It is sometimes believed that coffee can potentially dehydrate us. Could this actually be the case?
Coffee is usually enjoyed in the morning, and can even be the first thing that we consume for the day. When we wake up and get ready for the day, our bodies are dehydrated from going hours without water or fluids during sleep. It’s important that we rehydrate ourselves in the morning, so it is understandable to be concerned about the potential dangers of drinking coffee. However, does coffee actually dehydrate us? If not, why do we feel that it does?
Is coffee dehydrating?
To put it simply: no, but the way caffeine functions may explain why this may seem to be the case.
Caffeine is known to have strong diuretic effects, especially when consumed in large servings. Certain food and drinks that contain this diuretic effect essentially wash out a large amount of salt and water from our bodies through urine. Other common foods that do this include tea, asparagus, garlic, and watermelon.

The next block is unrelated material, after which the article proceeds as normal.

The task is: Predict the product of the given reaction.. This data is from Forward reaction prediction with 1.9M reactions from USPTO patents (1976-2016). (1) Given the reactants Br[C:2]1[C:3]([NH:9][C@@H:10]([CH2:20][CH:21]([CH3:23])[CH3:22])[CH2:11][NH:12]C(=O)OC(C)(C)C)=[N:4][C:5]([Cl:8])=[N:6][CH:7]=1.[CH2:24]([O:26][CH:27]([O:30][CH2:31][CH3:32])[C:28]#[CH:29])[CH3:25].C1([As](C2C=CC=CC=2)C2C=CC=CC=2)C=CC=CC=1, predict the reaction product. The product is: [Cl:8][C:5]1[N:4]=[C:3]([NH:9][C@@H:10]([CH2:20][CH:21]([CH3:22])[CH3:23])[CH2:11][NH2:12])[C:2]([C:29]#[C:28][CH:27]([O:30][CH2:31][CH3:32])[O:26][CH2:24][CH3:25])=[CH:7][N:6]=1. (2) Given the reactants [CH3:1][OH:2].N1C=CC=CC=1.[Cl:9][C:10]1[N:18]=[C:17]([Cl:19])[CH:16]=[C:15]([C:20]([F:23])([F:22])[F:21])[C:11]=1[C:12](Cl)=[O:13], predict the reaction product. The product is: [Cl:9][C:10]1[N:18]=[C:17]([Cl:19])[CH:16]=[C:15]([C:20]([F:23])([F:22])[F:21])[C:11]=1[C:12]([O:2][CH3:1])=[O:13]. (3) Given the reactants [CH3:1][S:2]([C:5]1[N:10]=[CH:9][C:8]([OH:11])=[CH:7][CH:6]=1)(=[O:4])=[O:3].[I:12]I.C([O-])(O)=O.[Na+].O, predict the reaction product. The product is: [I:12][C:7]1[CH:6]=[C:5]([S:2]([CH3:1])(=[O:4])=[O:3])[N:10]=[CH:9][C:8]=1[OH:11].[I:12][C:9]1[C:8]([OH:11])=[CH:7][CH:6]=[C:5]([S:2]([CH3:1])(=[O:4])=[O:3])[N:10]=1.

Due to its ability to get rid of sodium and water in our body, diuretic medication is often used to treat those with high blood pressure and heart failure. In other words: drinking coffee causes us to run to the restroom more often than usual.
An increased production of urine causes our body to lose more liquid, which eventually leads to dehydration. This may be the main reason as to why we often feel dehydrated (and use the restroom more often) after drinking coffee and tea.